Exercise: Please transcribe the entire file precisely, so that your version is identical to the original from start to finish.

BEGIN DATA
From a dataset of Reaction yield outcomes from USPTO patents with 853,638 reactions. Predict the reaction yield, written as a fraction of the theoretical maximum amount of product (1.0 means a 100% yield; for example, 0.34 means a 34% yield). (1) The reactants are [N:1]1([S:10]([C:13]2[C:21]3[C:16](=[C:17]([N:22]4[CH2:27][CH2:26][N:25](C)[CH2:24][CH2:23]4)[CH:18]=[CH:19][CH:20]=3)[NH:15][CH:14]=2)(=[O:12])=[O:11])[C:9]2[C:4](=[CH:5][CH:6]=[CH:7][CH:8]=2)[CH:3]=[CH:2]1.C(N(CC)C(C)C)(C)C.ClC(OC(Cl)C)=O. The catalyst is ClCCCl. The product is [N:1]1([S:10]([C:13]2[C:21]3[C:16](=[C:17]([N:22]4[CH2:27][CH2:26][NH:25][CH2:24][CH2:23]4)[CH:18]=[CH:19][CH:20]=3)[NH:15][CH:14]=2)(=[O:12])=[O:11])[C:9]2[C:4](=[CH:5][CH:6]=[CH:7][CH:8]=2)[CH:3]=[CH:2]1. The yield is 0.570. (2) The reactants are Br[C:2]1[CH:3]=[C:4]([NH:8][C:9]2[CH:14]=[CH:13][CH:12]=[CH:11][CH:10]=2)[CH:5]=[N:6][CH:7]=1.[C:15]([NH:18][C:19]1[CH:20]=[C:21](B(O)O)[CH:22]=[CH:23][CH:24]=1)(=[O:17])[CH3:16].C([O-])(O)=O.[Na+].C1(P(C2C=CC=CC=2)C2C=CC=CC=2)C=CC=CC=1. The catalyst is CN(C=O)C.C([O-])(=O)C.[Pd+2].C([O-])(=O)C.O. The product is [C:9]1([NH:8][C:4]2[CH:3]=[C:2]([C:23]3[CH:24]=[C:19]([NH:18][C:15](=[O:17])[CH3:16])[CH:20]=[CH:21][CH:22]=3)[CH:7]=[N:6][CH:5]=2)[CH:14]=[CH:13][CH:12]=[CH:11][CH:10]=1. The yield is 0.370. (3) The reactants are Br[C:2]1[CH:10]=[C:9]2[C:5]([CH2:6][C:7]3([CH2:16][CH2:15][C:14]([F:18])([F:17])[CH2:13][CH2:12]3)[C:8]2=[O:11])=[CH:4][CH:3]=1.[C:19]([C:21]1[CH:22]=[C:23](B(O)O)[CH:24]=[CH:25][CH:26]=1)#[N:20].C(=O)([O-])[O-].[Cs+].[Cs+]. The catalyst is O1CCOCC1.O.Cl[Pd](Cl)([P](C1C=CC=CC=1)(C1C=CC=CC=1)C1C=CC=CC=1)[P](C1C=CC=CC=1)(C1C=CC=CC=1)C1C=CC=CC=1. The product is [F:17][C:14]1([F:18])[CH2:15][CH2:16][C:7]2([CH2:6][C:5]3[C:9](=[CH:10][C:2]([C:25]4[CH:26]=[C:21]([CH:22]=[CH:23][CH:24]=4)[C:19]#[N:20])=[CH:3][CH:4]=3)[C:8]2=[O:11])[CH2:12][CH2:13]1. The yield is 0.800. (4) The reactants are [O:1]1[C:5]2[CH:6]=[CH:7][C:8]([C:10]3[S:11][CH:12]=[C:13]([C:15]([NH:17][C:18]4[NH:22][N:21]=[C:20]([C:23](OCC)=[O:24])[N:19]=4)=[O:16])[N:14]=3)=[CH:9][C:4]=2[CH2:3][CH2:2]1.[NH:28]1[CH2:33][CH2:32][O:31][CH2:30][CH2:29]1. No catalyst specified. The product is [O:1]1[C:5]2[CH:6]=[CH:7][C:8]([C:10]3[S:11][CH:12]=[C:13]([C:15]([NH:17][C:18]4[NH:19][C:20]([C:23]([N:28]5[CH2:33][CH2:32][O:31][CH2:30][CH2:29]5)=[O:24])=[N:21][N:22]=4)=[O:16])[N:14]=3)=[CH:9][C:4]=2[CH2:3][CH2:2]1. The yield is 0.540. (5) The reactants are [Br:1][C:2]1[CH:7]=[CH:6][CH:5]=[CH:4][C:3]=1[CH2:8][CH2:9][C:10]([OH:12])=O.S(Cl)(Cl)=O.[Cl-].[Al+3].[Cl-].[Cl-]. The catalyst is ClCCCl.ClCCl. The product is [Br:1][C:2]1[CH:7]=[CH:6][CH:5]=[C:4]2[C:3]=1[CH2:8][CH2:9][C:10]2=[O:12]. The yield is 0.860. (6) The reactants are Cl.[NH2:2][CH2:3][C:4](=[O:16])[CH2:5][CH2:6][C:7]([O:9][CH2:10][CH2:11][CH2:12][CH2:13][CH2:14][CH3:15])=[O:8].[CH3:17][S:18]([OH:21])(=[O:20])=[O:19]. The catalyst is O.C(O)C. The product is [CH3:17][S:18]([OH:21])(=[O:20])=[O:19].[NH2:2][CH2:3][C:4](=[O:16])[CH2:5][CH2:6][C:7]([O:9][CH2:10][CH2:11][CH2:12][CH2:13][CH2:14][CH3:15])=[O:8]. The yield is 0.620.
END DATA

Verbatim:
From a dataset of Reaction yield outcomes from USPTO patents with 853,638 reactions. Predict the reaction yield, written as a fraction of the theoretical maximum amount of product (1.0 means a 100% yield; for example, 0.34 means a 34% yield). (1) The reactants are [N:1]1([S:10]([C:13]2[C:21]3[C:16](=[C:17]([N:22]4[CH2:27][CH2:26][N:25](C)[CH2:24][CH2:23]4)[CH:18]=[CH:19][CH:20]=3)[NH:15][CH:14]=2)(=[O:12])=[O:11])[C:9]2[C:4](=[CH:5][CH:6]=[CH:7][CH:8]=2)[CH:3]=[CH:2]1.C(N(CC)C(C)C)(C)C.ClC(OC(Cl)C)=O. The catalyst is ClCCCl. The product is [N:1]1([S:10]([C:13]2[C:21]3[C:16](=[C:17]([N:22]4[CH2:27][CH2:26][NH:25][CH2:24][CH2:23]4)[CH:18]=[CH:19][CH:20]=3)[NH:15][CH:14]=2)(=[O:12])=[O:11])[C:9]2[C:4](=[CH:5][CH:6]=[CH:7][CH:8]=2)[CH:3]=[CH:2]1. The yield is 0.570. (2) The reactants are Br[C:2]1[CH:3]=[C:4]([NH:8][C:9]2[CH:14]=[CH:13][CH:12]=[CH:11][CH:10]=2)[CH:5]=[N:6][CH:7]=1.[C:15]([NH:18][C:19]1[CH:20]=[C:21](B(O)O)[CH:22]=[CH:23][CH:24]=1)(=[O:17])[CH3:16].C([O-])(O)=O.[Na+].C1(P(C2C=CC=CC=2)C2C=CC=CC=2)C=CC=CC=1. The catalyst is CN(C=O)C.C([O-])(=O)C.[Pd+2].C([O-])(=O)C.O. The product is [C:9]1([NH:8][C:4]2[CH:3]=[C:2]([C:23]3[CH:24]=[C:19]([NH:18][C:15](=[O:17])[CH3:16])[CH:20]=[CH:21][CH:22]=3)[CH:7]=[N:6][CH:5]=2)[CH:14]=[CH:13][CH:12]=[CH:11][CH:10]=1. The yield is 0.370. (3) The reactants are Br[C:2]1[CH:10]=[C:9]2[C:5]([CH2:6][C:7]3([CH2:16][CH2:15][C:14]([F:18])([F:17])[CH2:13][CH2:12]3)[C:8]2=[O:11])=[CH:4][CH:3]=1.[C:19]([C:21]1[CH:22]=[C:23](B(O)O)[CH:24]=[CH:25][CH:26]=1)#[N:20].C(=O)([O-])[O-].[Cs+].[Cs+]. The catalyst is O1CCOCC1.O.Cl[Pd](Cl)([P](C1C=CC=CC=1)(C1C=CC=CC=1)C1C=CC=CC=1)[P](C1C=CC=CC=1)(C1C=CC=CC=1)C1C=CC=CC=1. The product is [F:17][C:14]1([F:18])[CH2:15][CH2:16][C:7]2([CH2:6][C:5]3[C:9](=[CH:10][C:2]([C:25]4[CH:26]=[C:21]([CH:22]=[CH:23][CH:24]=4)[C:19]#[N:20])=[CH:3][CH:4]=3)[C:8]2=[O:11])[CH2:12][CH2:13]1. The yield is 0.800. (4) The reactants are [O:1]1[C:5]2[CH:6]=[CH:7][C:8]([C:10]3[S:11][CH:12]=[C:13]([C:15]([NH:17][C:18]4[NH:22][N:21]=[C:20]([C:23](OCC)=[O:24])[N:19]=4)=[O:16])[N:14]=3)=[CH:9][C:4]=2[CH2:3][CH2:2]1.[NH:28]1[CH2:33][CH2:32][O:31][CH2:30][CH2:29]1. No catalyst specified. The product is [O:1]1[C:5]2[CH:6]=[CH:7][C:8]([C:10]3[S:11][CH:12]=[C:13]([C:15]([NH:17][C:18]4[NH:19][C:20]([C:23]([N:28]5[CH2:33][CH2:32][O:31][CH2:30][CH2:29]5)=[O:24])=[N:21][N:22]=4)=[O:16])[N:14]=3)=[CH:9][C:4]=2[CH2:3][CH2:2]1. The yield is 0.540. (5) The reactants are [Br:1][C:2]1[CH:7]=[CH:6][CH:5]=[CH:4][C:3]=1[CH2:8][CH2:9][C:10]([OH:12])=O.S(Cl)(Cl)=O.[Cl-].[Al+3].[Cl-].[Cl-]. The catalyst is ClCCCl.ClCCl. The product is [Br:1][C:2]1[CH:7]=[CH:6][CH:5]=[C:4]2[C:3]=1[CH2:8][CH2:9][C:10]2=[O:12]. The yield is 0.860. (6) The reactants are Cl.[NH2:2][CH2:3][C:4](=[O:16])[CH2:5][CH2:6][C:7]([O:9][CH2:10][CH2:11][CH2:12][CH2:13][CH2:14][CH3:15])=[O:8].[CH3:17][S:18]([OH:21])(=[O:20])=[O:19]. The catalyst is O.C(O)C. The product is [CH3:17][S:18]([OH:21])(=[O:20])=[O:19].[NH2:2][CH2:3][C:4](=[O:16])[CH2:5][CH2:6][C:7]([O:9][CH2:10][CH2:11][CH2:12][CH2:13][CH2:14][CH3:15])=[O:8]. The yield is 0.620.